After the big brewery families like the Heinrichs and Orths made their fortunes, their children moved to the area around Lowry Hill, she said. The tour concludes with refreshments.
“We end up at LynLake Brewery for a cold one,” she said.
When teaching people about how to go about researching their home’s history, Kullberg recommends a few starting points.
The first is the digital collections section of the Hennepin County Library website, hclib.org/browse/digital-collections. There you’ll find building permits and maps, photographs of old houses and city directories.
“There’s a wealth of information that is updated almost weekly,” she said.
In the digital collections, you can search by address until you have a name.
“The goal is to find out who was the person, and then once you get the building permit, you can get the listing of different things that happened with your house,” she said.
Another tool is to visit Minneapolis Development Review in room 300 of the Public Service Center Building, 250 S. 4th St., where historical records may identify the original owner of the house and if there was an architect involved in its construction.
“Most houses did not [have an architect], so they’ll list the builder and a contractor. If you’re lucky, there might be a floor plan on there,” she said.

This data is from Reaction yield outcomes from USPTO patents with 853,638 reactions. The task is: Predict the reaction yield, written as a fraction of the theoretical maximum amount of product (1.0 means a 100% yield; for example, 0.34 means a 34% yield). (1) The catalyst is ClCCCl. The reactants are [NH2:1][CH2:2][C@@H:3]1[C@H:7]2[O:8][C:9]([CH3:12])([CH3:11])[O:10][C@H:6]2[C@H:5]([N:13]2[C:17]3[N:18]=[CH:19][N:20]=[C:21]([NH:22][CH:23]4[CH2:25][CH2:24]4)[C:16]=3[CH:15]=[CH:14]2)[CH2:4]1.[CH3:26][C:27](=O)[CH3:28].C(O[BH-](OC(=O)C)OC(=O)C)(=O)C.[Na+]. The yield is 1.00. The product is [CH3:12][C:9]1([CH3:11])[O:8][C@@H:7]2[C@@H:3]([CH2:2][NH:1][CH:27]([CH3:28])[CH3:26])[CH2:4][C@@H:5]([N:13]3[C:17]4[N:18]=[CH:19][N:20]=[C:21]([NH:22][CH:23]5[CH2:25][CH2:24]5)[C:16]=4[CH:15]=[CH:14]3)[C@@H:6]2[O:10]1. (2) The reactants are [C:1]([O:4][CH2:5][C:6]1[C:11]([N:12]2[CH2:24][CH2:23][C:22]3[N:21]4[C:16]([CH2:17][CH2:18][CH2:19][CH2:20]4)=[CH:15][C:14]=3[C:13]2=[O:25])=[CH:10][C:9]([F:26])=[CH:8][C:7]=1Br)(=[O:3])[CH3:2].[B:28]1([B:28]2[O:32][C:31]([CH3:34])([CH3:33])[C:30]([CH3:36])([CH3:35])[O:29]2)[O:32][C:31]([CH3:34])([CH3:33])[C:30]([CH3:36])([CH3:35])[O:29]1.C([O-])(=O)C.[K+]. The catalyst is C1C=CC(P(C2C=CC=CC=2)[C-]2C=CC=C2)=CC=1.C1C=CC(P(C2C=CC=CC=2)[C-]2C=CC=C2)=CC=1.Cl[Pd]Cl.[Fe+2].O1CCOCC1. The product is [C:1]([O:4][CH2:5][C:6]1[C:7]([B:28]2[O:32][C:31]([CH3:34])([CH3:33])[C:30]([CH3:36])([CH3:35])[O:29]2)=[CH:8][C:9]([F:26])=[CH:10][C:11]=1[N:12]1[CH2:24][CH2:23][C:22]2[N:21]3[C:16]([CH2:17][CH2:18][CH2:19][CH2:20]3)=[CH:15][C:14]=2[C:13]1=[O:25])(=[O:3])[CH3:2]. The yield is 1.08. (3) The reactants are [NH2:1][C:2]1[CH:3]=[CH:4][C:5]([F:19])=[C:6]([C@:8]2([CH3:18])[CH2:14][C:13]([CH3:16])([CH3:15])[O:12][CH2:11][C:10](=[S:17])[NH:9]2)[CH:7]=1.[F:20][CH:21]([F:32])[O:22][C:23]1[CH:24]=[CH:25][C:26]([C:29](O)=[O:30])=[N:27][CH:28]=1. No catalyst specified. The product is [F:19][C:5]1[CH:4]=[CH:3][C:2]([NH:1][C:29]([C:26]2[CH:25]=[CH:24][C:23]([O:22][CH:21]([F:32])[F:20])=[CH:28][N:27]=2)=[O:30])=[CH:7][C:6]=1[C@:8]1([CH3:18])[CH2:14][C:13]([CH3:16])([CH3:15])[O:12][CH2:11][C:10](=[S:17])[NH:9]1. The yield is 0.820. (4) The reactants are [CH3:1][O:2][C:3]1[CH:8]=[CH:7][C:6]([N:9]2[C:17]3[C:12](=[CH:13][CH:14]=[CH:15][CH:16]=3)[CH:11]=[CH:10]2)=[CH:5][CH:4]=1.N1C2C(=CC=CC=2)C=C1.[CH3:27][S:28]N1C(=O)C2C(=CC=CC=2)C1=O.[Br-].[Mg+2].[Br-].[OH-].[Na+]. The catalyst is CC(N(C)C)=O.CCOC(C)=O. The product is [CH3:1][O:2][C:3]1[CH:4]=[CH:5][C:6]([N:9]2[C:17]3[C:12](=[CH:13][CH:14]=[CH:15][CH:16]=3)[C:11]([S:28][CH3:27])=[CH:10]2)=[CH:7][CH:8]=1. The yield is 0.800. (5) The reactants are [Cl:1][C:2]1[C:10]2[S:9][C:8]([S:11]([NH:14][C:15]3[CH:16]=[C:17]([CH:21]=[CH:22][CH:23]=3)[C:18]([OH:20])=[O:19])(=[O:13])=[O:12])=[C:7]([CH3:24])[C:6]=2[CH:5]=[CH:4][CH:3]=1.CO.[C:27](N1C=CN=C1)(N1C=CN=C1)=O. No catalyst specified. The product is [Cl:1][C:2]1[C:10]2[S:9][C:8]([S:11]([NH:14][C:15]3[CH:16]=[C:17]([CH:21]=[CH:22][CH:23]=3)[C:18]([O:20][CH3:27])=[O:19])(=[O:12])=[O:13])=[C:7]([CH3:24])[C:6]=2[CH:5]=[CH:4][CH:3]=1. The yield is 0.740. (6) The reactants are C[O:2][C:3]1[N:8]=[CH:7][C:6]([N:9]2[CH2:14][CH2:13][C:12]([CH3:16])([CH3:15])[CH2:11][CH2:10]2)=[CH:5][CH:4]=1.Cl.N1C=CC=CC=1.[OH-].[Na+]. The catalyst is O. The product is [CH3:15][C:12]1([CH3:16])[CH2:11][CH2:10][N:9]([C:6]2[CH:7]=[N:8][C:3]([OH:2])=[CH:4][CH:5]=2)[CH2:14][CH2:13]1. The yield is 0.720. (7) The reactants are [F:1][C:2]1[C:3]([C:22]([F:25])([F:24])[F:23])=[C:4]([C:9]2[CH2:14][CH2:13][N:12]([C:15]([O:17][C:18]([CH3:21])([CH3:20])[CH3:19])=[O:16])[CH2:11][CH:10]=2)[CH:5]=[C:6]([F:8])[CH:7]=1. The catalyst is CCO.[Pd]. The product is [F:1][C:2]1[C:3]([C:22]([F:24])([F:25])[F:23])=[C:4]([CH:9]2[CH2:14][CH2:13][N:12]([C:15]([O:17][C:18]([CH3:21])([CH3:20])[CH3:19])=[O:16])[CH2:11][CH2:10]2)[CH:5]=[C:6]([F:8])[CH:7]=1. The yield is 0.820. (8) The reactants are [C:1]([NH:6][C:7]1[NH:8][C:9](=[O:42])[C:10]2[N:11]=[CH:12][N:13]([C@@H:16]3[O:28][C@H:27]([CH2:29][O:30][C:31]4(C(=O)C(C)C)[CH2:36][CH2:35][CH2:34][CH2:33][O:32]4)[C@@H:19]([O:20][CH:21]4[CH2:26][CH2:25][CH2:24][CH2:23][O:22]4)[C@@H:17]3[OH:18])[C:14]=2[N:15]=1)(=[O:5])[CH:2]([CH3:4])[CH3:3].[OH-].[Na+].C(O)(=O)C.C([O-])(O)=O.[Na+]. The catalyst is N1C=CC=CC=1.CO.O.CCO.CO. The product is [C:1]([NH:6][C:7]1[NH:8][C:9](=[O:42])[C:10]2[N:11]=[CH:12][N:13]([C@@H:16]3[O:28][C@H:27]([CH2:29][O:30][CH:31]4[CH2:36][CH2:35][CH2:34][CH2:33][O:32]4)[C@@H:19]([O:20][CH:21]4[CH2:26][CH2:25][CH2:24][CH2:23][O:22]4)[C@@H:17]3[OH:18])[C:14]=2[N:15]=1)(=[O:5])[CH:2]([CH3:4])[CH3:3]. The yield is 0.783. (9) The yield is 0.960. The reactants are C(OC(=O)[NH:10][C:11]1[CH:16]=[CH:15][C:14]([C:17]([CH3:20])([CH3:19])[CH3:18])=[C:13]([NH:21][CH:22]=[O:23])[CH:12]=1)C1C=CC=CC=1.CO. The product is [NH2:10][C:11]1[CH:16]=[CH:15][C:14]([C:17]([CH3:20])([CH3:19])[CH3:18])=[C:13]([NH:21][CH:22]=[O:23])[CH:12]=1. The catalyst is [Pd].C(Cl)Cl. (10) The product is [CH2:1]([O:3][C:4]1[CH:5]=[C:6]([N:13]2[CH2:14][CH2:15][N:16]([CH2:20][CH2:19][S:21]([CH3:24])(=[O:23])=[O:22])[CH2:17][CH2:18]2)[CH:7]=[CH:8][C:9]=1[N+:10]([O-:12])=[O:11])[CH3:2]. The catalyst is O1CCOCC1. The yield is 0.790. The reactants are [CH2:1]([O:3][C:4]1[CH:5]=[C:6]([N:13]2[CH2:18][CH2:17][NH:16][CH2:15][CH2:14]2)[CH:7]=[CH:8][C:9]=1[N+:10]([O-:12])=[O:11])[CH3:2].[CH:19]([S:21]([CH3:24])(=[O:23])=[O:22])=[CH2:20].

Another tool, according to Kullberg, is to visit the Special Collections on the fourth floor of Minneapolis Central Library, where she noted staff are very helpful.
The Hennepin History Museum is another place to check out.
“It’s more the old-fashioned research, where you have to do your own thing with their help, because everything is in the process of being archived but nothing is really digitized,” she said.
The museum has city directories from 1895–1990, which also include a reverse lookup after 1930.
“These are helpful because they give the name of the person who lived [at an address], or people, and also gives you their occupation.” she said.
The museum also has huge Sanborn Insurance maps that give a birds’ eye view of streets block by block. These maps show the outline of houses and garages and even show whether a house is wood or brick.
Karen Cooper, a volunteer at the Hennepin History Museum who is an expert on the history of Minnehaha Falls area, suggests using alternate spellings when conducting research, especially when using online search tools.
Looking up Belmont Avenue? Try using two Ls, she suggested.
Looking for someone with the last name Peterson? Try spelling it Petersen or Petersson.
Cooper turns to ancestry.com as another source once she has the name of the person living in the house. Access to the website is free at the library.
And remember, life is messy.
Take for example one family Cooper recently researched, the Belmonts, whose one son was engaged three different times to different people.
“There are stories to be uncovered,” she said. “Families don’t necessarily want that in the newspaper.”
Other good sources, Cooper suggests, include the Star Tribune archives, which are available up until 1922 on the Hennepin County Library’s website. Cooper also subscribes to newspapers.com, which is a paid service.
The most important thing when looking into home history?
Both Cooper and Kullberg stress not dismissing the details. Even a tiny little house can have big stories, as long as you know where to look.